The switching circuit 9 receives the control signal 101 from the discrimination circuit 10 and the control signal 102 from the second control circuit 8. When the control signal 101 is the shift signal, it will invalidate the second operation field 32 and the second operation field of 33-2 of the first program memory and validates the operation field 41 and the control field 42 of the second program memory. Until the shift signal is supplied, it operates in the opposite manner.

When the control signal 101 is the shift signal (return instruction) from the multi-program mode to the normal mode, or when the return signal is supplied from the control line 102, the switching circuit 9 validates the second operation field 32 and the second operation control field 33-2 of the first program memory and invalidates the operation field 41 and the control field 42 of the second program memory. In the normal mode, the second operation control field 32-2 decoded by the decoder 71 in the first control circuit 7 switches the bus of the second operation unit 2 through the switching circuit 9. When the control signal 101 applied to the switching circuit 101 is the shift signal to the multi-program mode, the switching circuit 91 stops the supply of the status word signal 501 to the control circuit 7, and when the control signal 101 is the return signal or when the return instruction is supplied from the control line 102, it supplies the status word signal 502 to the control circuit 7. The status word signal 502 is supplied to the comparator 72 in the first control circuit 7 and is used as one of the conditions of a conditional jump in the microinstruction in the first program memory. When the control signal 101 applied to the switching circuit 92 is the shift signal to the multi-program mode, the switching circuit 92 invalidates the control signal 211-1 and validates the control signal 211-2. When the control signal 101 is the return signal or when the return instruction is supplied from the control line 102, it validates the control signal 211-1 and invalidates the control signal 211-2. The multiplexer MPX 62 functions to select the address to be loaded to the second program counter. When the jump signal 205 is issued, the operation field 41 of the microinstruction stored in the second program memory is selected and it is loaded into the second program counter, when the control signal 101 is issued, the second operation field 32-2 is selected of the microinstruction stored in the first program memory is selected by the MPX 62 and it is loaded to the second program counter.

The operation of the present invention is now explained. In the normal mode, the second operation field 32 of the microinstruction stored in the first program memory is supplied to the second operation unit 2, the first operation field 31 is supplied to the first operation unit 1, and the microinstructions which are sequentially read from the first program memory 3 by the first program counter 5 control both the first operation unit 1 and the second operation unit 2.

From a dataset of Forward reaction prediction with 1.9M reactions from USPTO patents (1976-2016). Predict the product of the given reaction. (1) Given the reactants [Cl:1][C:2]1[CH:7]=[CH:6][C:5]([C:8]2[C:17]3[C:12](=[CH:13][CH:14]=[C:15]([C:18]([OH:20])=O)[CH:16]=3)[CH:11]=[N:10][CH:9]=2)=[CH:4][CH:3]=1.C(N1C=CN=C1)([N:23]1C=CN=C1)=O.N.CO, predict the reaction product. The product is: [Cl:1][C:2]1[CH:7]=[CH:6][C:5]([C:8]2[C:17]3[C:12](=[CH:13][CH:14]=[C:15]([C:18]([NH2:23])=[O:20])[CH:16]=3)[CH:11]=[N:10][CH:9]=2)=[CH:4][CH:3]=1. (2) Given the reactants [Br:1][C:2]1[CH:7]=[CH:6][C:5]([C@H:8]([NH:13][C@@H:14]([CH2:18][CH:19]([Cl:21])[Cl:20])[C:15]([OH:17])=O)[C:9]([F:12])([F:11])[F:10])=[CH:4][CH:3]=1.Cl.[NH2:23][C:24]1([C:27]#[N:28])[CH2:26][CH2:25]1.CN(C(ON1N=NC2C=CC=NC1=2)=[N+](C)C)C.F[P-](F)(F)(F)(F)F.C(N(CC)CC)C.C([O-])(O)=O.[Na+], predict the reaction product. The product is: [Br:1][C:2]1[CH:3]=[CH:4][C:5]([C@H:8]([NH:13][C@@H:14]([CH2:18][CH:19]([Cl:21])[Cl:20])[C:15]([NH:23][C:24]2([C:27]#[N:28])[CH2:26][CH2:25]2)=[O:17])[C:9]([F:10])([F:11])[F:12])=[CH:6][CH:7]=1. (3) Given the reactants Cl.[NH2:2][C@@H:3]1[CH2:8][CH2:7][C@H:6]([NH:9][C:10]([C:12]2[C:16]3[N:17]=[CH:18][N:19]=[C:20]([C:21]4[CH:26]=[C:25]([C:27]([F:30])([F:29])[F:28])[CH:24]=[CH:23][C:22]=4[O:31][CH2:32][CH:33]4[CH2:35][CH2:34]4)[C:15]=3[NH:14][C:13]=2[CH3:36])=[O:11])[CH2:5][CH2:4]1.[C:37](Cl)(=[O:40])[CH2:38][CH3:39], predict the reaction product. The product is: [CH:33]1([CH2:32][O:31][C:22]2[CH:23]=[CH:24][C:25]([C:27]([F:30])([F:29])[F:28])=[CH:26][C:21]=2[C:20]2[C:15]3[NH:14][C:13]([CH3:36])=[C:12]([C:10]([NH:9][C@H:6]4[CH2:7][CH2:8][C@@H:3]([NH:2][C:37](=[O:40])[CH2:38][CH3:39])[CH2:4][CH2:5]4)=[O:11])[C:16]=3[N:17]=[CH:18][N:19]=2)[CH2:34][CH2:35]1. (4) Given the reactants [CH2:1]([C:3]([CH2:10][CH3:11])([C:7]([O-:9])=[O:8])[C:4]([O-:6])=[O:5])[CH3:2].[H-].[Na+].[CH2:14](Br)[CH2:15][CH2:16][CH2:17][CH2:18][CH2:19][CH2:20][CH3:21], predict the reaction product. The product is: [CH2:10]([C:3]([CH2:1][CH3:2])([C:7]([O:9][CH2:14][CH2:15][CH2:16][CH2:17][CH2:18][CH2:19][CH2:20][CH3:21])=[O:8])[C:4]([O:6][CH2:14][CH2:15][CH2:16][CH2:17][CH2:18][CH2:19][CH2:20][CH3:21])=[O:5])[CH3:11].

When the shift instruction to the multi-program mode is issued during the execution of the microinstruction stored in the first program memory, the mode is shifted to the multi-program mode and the first operation unit 1 and the first control circuit 7 execute the microinstructions fetched from the first program memory 3 by the first program counter 5, and in parallel therewith, the second operation unit 2 and the second control circuit 8 executes the microinstructions fetched from the second program memory 4.

The return from the multi-program mode to the normal mode is now explained. There are two cases. In one case, the mode is returned to the normal mode when the execution of the microinstructions stored in the second program memory is completed. In the other case, the mode is forcibly returned to the normal mode during the execution of the microprograms by a reason such as a detection of a fault in the external circuit. The former is called a normal return and the latter is called a forced return.

For the normal return, an instruction (normal return instruction) for instructing the return to the normal mode is prepared in the instruction sets of the microprogram stored in the second program memory, and it is put at the end of the started program stored in the second program memory. For example, as shown in FIG. 3B, the normal return instruction code is put in the control field 42.

For the forced return, an instruction is prepared in the program stored in the first program memory as shown in FIG. 2H.